I expected to spend most time at the school as I know a bit more about working with children than with turtles! However unfortunately all the teachers, along with other professional groups such as doctors, were on a pre-election strike in the hope of acquiring a living wage which they are not paid at the moment. Still, I was able to visit the school, look round the premises and meet the Head and Deputy who live on the site. It’s a school for 130 children aged from 5 to 19. They are all at this special school because they are physically handicapped, either deaf (totally or with severe hearing loss) or with cerebral palsy, which usually encompasses a range of physical and sometimes mental disabilities. Society here is not sympathetic to the disabled, and some of these children have been shunned or hidden away by their own families who are ashamed of them so I was pleased to see that the school is on the same site as the local primary school and very pleased to hear that the children from both schools often play together at break time. There is little government money for education in general and certainly not much for the disabled, so the facilities I saw were very poor indeed. There are not enough teachers to provide the specialist teaching these children need – certainly no one-to-one teaching as they have no teaching assistants. Classrooms were small with basic classroom furniture only and no books or resources that I could see, though it was hard to judge when there were no lessons going on. Their living accommodation was horrible – overcrowded dormitories with tatty bunk beds (deaf children on the top, cerebral palsy children on the bottom)and no room for them to keep any personal belongings – though again maybe it would look better if there had been children there. However the staff are well-trained, having a university degree, two years’ teaching experience in a mainstream school and another two years’ training in special needs education before they can be employed in a special school. The Deputy Head in particular was really dedicated to the children – he lives on the site to provide care for the children out of school hours, and doesn’t even have his own room – he sleeps in a dormitory with the children. I really admired this level of dedication, especially in a society normally so dismissive of people with disabilities.
The second project in Kenya is a marine conservation project, specifically to do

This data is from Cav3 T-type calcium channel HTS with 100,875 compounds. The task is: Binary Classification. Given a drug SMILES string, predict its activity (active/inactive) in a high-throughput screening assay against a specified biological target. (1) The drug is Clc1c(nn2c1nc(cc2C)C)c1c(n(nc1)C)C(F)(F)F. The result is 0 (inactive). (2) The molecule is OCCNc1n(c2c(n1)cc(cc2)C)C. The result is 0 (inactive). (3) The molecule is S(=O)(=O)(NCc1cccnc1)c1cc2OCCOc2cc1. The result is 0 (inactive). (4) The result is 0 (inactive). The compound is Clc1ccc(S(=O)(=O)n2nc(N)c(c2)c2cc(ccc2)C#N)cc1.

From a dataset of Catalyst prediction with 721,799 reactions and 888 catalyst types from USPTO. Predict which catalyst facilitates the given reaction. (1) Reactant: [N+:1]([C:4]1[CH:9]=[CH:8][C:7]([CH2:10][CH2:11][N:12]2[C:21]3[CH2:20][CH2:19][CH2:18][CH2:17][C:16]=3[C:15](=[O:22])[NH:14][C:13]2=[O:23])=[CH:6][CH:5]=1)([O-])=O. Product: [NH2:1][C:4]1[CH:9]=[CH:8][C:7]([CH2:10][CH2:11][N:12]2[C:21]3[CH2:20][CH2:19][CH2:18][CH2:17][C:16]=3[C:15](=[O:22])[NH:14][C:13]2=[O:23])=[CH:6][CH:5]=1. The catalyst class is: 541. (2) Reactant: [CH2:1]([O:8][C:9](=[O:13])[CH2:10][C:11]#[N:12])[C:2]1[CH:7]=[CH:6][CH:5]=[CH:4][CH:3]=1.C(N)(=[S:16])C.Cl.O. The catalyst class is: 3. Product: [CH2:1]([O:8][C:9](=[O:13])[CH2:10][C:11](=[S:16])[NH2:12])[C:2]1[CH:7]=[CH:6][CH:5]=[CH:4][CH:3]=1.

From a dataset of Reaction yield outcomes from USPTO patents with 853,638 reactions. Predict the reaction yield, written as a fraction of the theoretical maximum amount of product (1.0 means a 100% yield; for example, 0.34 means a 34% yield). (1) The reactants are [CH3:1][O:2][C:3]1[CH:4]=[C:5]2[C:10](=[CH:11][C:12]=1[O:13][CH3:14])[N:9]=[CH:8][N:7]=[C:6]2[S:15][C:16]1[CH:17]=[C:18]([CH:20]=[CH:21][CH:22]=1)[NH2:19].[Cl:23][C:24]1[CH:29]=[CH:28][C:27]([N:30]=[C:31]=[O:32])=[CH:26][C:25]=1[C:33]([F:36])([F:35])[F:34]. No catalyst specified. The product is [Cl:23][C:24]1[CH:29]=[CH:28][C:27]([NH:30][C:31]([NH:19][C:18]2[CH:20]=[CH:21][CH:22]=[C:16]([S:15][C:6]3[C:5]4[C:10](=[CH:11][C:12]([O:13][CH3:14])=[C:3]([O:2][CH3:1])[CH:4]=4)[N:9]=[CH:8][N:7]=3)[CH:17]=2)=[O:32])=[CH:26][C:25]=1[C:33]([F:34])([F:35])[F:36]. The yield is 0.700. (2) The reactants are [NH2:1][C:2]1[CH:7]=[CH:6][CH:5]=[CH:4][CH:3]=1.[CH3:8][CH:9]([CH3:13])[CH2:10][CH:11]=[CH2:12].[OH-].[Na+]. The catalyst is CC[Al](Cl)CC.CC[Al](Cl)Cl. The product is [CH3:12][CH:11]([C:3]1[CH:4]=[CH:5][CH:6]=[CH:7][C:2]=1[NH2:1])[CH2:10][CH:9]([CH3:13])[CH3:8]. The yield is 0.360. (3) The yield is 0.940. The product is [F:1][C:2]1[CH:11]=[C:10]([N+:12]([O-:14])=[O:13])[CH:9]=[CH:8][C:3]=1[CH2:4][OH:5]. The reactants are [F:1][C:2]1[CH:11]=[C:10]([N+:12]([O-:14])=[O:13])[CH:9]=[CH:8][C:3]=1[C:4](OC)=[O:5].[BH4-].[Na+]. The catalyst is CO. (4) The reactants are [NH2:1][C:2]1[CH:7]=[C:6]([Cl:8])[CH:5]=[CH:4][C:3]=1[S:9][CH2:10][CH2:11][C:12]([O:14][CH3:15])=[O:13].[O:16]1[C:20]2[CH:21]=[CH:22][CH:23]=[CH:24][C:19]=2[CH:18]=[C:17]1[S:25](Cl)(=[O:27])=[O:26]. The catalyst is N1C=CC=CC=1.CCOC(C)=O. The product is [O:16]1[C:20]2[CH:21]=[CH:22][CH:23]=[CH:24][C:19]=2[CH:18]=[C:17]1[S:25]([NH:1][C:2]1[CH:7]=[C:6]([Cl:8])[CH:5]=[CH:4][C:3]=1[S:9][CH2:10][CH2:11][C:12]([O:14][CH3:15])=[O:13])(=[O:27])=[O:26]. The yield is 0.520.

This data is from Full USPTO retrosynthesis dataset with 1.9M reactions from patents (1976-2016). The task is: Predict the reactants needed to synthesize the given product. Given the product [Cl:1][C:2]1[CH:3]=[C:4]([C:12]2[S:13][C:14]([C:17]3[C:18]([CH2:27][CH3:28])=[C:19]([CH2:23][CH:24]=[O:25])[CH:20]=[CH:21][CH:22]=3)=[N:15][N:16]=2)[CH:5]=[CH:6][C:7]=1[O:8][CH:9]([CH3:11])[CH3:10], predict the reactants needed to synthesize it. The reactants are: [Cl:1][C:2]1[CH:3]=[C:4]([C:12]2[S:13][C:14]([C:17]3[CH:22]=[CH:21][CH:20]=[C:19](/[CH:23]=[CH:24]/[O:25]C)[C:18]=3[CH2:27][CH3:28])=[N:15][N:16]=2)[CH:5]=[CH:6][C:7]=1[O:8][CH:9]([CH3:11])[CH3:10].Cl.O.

with sea turtles. I visited the Turtle Watch Rehabilitation Centre where they take in sick and injured turtles and learned all about the threats to them caused by poaching, getting caught in fishing nets, ingesting plastic, pollution and other man-made problems. There were two turtles in the rehabilitation tanks – one had a hole in her head caused by a fisherman’s harpoon; he’d either been trying to kill her for her shell or her meat, or just to get rid of her because turtles damage the fishermen’s nets. I also did a beach patrol to look for nesting turtles and helped to put a turtle caught in a fisherman’s net back into the sea which was quite a satisfying thing to do. I also spent some time talking to the people who run the project about whether and how they could use the skilled volunteers we send.
I was pleased to find they don’t just want man-power to help with the day-to-day jobs at the centre but want help in areas such as developing their fundraising and marketing strategies including improving their website, using people with managerial skills to streamline their office systems, developing the skills of their staff in how to do presentations to the local community including how to run workshops, developing the educational side of their work, etc. I was pleased they were so positive about the idea of having skilled volunteers.
This was the longest and most varied trip I have done for people and places. I thoroughly enjoyed seeing so many different places and taking part in so many new experiences.
However the highlight of these trips is always the people I meet – dedicated people in economically poor countries doing their best in difficult circumstances to support others and to improve their local communities. In South Africa, Swaziland and Kenya, as in the other countries where I have visited our volunteer projects, it was a privilege to meet them.